In other wealthy nations, such as Norway, Sweden and Denmark, the rates of stillbirths are about half of the rate in the United States, Goldenberg said.
Goldenberg noted a stillbirth can take a psychological toll on the mother and the family.
"Every woman who is pregnant has a vision and a hope of a live baby," he said. "When a stillbirth occurs the woman and family are often devastated, but because in many places there is no recognition of the death there is none of the normal kinds of grieving that would happen if you lost a live child," he said.
"Most women view the baby as a child of theirs that happened to be born dead, not that it didn't exist," Goldenberg added. The mother and family should be encouraged to grieve for this lost life and not hide it, he said.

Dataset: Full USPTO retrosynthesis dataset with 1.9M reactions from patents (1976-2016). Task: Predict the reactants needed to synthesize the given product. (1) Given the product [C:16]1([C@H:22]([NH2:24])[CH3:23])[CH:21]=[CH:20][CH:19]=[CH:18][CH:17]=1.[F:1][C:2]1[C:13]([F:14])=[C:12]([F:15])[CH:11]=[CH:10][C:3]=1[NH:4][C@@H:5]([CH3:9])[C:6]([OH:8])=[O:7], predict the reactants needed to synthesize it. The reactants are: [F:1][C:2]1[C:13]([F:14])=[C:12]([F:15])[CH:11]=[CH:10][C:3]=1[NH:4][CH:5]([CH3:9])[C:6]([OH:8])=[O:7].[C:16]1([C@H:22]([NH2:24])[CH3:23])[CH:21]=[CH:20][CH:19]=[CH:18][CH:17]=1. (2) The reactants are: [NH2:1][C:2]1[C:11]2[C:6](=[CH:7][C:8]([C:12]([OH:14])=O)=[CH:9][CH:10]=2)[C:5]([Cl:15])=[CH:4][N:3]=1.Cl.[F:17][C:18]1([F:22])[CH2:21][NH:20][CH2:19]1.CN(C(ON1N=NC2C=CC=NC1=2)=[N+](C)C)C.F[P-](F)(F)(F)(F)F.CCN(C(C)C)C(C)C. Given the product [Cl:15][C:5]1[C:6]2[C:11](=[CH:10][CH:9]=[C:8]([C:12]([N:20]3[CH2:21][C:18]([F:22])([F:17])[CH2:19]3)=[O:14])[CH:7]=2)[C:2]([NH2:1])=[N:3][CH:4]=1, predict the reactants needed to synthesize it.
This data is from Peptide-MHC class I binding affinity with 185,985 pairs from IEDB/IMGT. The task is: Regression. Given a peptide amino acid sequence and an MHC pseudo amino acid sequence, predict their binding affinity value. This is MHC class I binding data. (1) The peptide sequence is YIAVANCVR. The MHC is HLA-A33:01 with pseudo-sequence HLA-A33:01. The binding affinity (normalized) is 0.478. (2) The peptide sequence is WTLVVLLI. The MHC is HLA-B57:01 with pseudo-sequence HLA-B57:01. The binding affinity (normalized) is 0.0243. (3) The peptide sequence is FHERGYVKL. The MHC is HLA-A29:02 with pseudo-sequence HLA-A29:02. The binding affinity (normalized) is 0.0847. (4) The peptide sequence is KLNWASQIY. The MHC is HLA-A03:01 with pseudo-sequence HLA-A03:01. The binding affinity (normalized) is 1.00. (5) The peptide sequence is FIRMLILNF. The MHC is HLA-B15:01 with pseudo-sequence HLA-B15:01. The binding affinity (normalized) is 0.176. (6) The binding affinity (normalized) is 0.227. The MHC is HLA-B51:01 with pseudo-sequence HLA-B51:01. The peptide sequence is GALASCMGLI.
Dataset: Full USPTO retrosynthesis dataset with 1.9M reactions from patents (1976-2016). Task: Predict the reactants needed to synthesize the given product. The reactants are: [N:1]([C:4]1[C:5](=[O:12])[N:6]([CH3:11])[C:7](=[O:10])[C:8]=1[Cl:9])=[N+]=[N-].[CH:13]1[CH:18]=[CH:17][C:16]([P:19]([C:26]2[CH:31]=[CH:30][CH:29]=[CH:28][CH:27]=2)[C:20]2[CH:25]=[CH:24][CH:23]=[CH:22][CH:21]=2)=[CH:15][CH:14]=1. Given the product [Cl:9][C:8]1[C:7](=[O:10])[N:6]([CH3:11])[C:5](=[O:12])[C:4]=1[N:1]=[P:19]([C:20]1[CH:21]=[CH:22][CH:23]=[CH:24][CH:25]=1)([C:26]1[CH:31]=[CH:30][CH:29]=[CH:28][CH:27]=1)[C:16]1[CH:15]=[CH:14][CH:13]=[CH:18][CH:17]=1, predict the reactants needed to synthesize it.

"When it's hidden the women doesn't have a chance to work through it," Goldenberg said.
In addition to counseling, many hospitals encourage the mother to hold the infant and name him--to make the infant real, Goldenberg said. "Family members are encouraged to acknowledge that this is a birth and a death: this was a child," he said.
Summing up, Goldenberg listed three important messages about stillbirth: it is an important pregnancy outcome that needs to be paid attention to; it is, for the most part, preventable, and "when it happens, it is not the woman's fault."
For more information on stillbirths, visit the March of Dimes.
SOURCES: Robert L. Goldenberg, M.D., professor, obstetrics and gynecology, Drexel University College of Medicine, Philadelphia; Cathy Spong, M.D., chief, Pregnancy & Perinatology Branch, U.S. National Institute of Child Health and Human Development; April 14, 2011, The Lancet, online
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